Both jb and I have been self-employed for a number of years now. This means we have to manage our time off (you don't get paid if you don't work), our marketing needs (you don't work if you don't have the work) and our finances (you'd best earn more than you spend).
A few years ago we set up a Financial and Retirement account with a trustworthy young man who has been great in every way. thanks to him we have a systematic plan for managing our money and we've followed it, mostly.
Last week a good friend, who happens to be very business savvy and has always given me good advice, cautioned me about the state of the American economy. "It's a recession", he said, "and no one knows how bad it might end up. Hold on to your cash, kj. make sure you have enough of it to last awhile. Don't trust the stock market right now".
Hmmmm. This got me thinking. I remember my parents talking about scarcity of the Great Depression. And I saw firsthand the effects of Hurricane Katrina when so many people lost everything--everything.
So that night, at my weekly writing group, with something about "cracks" as the prompt, I wrote my first and probably last poem about financial well-being. Kind of. Please accept this disclaimer that I am cautious but not hysterical, at least not yet. However, I taking little steps to be sure our "savings" are safe.
I apologize if this is dreary or depressing. You know how serious writers and poets can get sometimes.....
The banks folded, one upon another,
Paper thin accordions piled so high and wide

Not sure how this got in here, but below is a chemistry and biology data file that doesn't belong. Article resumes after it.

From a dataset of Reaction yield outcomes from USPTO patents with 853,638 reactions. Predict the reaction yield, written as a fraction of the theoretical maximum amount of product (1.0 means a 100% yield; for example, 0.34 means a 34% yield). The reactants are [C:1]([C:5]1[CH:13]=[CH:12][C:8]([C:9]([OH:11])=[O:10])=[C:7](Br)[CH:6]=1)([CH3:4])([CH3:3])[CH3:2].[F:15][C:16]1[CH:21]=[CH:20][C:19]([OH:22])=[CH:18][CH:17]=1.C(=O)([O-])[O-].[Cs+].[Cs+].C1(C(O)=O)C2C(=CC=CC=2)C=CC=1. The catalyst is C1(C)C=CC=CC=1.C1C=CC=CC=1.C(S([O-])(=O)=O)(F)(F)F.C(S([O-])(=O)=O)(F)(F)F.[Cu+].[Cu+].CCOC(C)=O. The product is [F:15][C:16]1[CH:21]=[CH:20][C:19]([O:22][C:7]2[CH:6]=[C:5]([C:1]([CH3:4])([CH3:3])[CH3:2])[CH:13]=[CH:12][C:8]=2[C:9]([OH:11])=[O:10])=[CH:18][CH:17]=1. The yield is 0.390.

it took some seeing before I knew
my little stash fund was buried from the bottom up.
I should have known when
A stern faced Brian Williams talked about the first takeover
last Saint Patrick’s day,
Foreboding tucked between fact and fiction.
Concern tucked between dinner and dessert.
And out of luck,
Defaults and deficits:
The birthday balloons of a million little stashes
Falling to the ground with scarcely a bounce.
But that’s not what I thought then,
When I heard the first of it,
Then, even the far away tales of the great depression
Meant nothing until
The crack became so wide
One thing led to another
And whoosh-wash in magic time
My pockets jingled with counterfeit faith.
I cancelled my trips and catalogues,
Collected certain coupons,
Stopped my auto pays.
And organized my closet.
I’m walking into this Midwest bar
At 4 o'clock the Sunday after Easter
and I’m announcing that I’ve torched my house,
Watched it burn to the ground
Just before I packed my suitcase
And headed here,
Worthless and spent
Just so I could savor an ice cold beer
Free of the weight
Of cracked expectations.